November is American Indian Heritage (Native American) Month. Despite the existence of hundreds of different tribes of Native Americans in North America, there evolved a unique and common culture that was based on respect for the Great Spirit and nature.
Lead a class discussion about the relationships generally between Native Americans and white settlers in U.S. history. Ask the following essential questions for critical thinking: Was conflict inevitable? Why do people have trouble accepting others who are different? What could have been done to reduce the negative effects of conflict?
Have students use the following Library’s Databases to find information about Native Americans:
For additional databases and websites see our Native American Heritage InfoGuide
The District’s Native American Heritage Month celebration kicks off this weekend with the Native American Festival at the Clark County Library on Saturday, November 1 from 11 a.m.-4 p.m. This indoor/outdoor event will include traditional performing arts demonstrations by groups traveling in from the Southwestern states, documentary films, children’s art activities, Indian tacos, and a mini-arts market with jewelry, pottery, carvings and more.
In addition to the festival the library offers an InfoGuide – Native American Heritage where we bring together a wealth of information about Native Americans. The InfoGuide includes not only books, digital collections and websites but a list of databases such as American Indian History and American Indian Experience which contain valuable information. Using this InfoGuide will provide faster and better results than using a Google search.
Ø Did you know that while there are about 4,000 colleges and universities in the United States that there are over 44,000 worldwide?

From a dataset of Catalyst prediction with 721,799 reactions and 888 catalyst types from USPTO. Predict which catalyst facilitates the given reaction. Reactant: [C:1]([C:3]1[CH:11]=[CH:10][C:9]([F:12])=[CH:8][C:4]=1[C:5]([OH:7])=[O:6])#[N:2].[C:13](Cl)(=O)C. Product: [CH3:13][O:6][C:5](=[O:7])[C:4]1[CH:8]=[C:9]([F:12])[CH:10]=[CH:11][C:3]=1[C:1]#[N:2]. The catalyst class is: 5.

Ø Have you ever wondered what it would be like to attend the University of Dhaka?
· CollegeSource Online provides website links and college catalogs, when available, for colleges all over the world.
· For US colleges, try the Criteria Search found under the Advanced Search link.
· Criteria include: degree; major; enrollment size; whether the college is public, private, or religious; and tuition cost.
v For non-US colleges, use the Country Search, also found under the Advanced Search link.
v Listings include the University of Afghanistan to the University of Zimbabwe, along with 313 colleges and universities in the United Kingdom and 59 in India, besides many, many more in other countries!
People often come to the library looking for newspapers from other cities. Most libraries only carry a handful of newspapers in paper due to cost and lack of storage. Current issues of other papers can often be found on the newspaper’s website, but past issues can be harder to find.
- Check out the library’s newspaper databases for hundreds of out-of-town and foreign papers.
- Archival coverage varies, but can go back as far as 1851, for the New York Times. For most newspapers, coverage is less than 10 years.
- Read tomorrow’s news today around the world with Press Display.
Also, look for television and radio news transcripts available in Newsbank and Newspaper Source.
Many countries, which current U.S. foreign policy classifies as being part of the “axis of evil,” are actively seeking to develop nuclear weapons and other “weapons of mass destruction.” What can the U.S., our allies, and the UN do to stop this proliferation?
Using Sirs Knowledge Source from the SIRS Leading Issues section select “Nuclear Weapons” or “Weapons of Mass Destruction.” Student should be assigned or choose a pro or con position on the issue of their choice.